Chinanews.com, March 3 Recently, the internationally renowned polling agency Ipsos Group (Ipsos) released a survey report on the global happiness index, the results show that among the 20 countries, the country with the highest happiness index is China (32%), followed by Saudi Arabia (91%) and the Netherlands (86%).
Ipsos is a globally renowned pollster headquartered in Paris, France. According to the Ipsos website, the agency surveyed 2022,12 adults in 22 countries through its Global Consultant Online Survey Platform from December 2023, 1 to January 6, 32.
Image source: Ipsos website screenshot
On average, nearly three-quarters (32%) of adults in 73 countries consider themselves happy, according to the survey. Of all the countries surveyed, the happiest country was China (91%), followed by Saudi Arabia (86%), the Netherlands (85%), India (84%) and Brazil (83%).
The United States (76%) and Japan (60%) ranked 14th and 29th, respectively. South Korea ranked 57st with 31%, followed by Hungary with a happiness index of 50%.
The global survey revealed the drivers of happiness, with life satisfaction soaring in Latin America but declining in many Western countries. While people struggle to build social relationships, many are pessimistic about future relationships, with one in five believing they can't find someone to turn to for support.
On average, happiness increases in middle-income countries (as defined by the World Bank) than in high-income countries, the survey report. For the first time since Ipsos began tracking surveys in 2011, average happiness in middle-income countries exceeded that in high-income countries.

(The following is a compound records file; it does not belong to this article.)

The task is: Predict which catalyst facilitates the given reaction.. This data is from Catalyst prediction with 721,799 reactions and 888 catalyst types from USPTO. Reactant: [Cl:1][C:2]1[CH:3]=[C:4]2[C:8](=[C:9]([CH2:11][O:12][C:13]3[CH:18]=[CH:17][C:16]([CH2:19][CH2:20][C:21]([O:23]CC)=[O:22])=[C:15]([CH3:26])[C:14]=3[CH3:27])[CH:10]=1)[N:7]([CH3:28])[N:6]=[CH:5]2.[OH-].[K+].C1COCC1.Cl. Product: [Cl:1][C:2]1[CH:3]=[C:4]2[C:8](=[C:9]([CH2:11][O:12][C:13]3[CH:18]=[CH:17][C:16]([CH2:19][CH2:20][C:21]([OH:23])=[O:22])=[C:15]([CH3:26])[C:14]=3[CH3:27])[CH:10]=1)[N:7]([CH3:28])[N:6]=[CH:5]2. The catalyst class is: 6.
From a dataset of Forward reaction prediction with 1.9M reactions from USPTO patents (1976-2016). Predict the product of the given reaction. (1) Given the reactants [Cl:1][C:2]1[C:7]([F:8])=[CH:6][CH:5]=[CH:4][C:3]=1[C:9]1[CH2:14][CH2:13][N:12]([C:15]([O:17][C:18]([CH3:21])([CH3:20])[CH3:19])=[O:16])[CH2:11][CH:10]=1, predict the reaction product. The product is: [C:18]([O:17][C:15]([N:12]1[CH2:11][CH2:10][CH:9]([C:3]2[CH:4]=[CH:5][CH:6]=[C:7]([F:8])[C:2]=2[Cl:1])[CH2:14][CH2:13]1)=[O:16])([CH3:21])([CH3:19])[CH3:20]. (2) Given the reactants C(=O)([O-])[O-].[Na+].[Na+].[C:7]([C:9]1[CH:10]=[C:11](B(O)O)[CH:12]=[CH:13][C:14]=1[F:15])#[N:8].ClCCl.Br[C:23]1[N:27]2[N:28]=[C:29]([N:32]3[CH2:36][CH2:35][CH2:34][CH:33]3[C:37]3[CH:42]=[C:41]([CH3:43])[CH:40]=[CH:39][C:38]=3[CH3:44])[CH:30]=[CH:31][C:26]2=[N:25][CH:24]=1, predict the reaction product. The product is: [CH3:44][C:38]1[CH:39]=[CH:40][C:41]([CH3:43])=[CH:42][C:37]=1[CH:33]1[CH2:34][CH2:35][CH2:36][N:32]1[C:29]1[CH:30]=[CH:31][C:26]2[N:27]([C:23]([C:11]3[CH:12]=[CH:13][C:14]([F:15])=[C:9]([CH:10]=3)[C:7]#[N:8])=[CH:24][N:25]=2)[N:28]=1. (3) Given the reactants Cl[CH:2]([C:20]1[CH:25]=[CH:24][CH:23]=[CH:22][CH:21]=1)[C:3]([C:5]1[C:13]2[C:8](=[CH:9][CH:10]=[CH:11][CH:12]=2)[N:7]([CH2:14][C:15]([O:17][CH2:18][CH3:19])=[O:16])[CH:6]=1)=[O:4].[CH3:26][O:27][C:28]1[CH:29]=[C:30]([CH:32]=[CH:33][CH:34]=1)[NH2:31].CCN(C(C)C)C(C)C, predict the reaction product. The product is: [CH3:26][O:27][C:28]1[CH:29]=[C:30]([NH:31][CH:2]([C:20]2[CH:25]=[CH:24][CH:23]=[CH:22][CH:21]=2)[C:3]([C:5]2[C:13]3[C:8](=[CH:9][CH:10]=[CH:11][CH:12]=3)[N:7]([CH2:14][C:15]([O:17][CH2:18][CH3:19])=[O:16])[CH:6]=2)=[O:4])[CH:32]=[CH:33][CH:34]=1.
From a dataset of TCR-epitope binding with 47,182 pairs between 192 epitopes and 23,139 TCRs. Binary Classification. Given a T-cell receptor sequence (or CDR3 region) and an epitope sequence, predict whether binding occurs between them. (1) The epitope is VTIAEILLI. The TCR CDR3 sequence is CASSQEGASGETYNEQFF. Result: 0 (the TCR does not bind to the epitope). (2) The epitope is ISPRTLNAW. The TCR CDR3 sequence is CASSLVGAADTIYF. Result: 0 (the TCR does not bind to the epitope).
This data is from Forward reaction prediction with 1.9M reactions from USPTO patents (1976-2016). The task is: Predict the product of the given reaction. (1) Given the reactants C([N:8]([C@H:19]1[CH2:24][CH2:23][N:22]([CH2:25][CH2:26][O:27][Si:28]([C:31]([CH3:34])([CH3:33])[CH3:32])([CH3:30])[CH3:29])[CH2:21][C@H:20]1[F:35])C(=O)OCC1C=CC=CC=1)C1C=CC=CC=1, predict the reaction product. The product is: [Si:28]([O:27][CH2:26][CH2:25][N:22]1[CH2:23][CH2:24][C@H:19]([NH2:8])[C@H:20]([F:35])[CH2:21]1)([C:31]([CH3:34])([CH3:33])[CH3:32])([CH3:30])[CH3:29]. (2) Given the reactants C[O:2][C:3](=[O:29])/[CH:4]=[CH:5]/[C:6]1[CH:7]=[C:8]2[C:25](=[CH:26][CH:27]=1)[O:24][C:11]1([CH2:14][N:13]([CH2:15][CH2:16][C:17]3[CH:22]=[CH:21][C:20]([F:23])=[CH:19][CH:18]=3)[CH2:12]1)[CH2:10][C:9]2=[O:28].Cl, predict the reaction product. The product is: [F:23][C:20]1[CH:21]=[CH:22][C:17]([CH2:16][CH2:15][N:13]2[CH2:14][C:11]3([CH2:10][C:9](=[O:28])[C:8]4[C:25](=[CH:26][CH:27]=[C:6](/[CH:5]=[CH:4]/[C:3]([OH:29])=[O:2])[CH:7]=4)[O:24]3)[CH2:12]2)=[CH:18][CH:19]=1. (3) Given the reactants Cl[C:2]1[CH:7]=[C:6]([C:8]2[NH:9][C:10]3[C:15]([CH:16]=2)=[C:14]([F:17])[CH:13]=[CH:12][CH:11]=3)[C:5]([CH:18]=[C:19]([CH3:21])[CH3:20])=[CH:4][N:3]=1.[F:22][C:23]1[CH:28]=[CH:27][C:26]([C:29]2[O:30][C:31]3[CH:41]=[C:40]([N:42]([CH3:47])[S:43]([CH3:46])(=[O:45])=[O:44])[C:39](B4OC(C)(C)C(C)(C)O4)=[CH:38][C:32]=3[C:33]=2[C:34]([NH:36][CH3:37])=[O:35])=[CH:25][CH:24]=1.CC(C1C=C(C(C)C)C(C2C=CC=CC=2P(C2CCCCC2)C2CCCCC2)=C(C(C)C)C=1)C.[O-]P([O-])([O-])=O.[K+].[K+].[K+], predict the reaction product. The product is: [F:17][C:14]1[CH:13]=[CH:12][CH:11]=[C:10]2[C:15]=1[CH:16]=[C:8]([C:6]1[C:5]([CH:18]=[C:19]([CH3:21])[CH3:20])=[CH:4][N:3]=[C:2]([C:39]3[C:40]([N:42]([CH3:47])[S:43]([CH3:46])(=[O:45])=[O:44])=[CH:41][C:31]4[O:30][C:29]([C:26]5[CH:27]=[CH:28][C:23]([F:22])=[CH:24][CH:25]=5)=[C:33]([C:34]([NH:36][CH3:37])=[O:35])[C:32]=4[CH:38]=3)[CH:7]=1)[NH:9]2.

In all aspects of life, people are often most satisfied with their relationships with children, spouses, relatives, friends, colleagues and nature, as well as knowledge-related areas such as their level of education and access to information. On average, people tend to be the least satisfied with their country's economic, political or social situation, their financial situation, love and physical activity.
According to Yonhap, the survey showed that only 57 percent of South Koreans thought they were "very happy" or "fairly happy," while the rest thought they were "not very happy" or "not happy at all."
South Koreans' happiness index was unchanged from the previous year, but down significantly from 10 years ago (62%) and well below the 32-country average (73%). South Koreans' satisfaction with "feeling that life is full of meaning" and "being materially rich" is 34% and 39%, respectively, which is at a fairly low level.
In addition, only 61% of South Koreans answered "have friends and family to rely on when you need help", ranking 30th, and only Japan (54%) and Brazil (58%) scored lower than South Korea.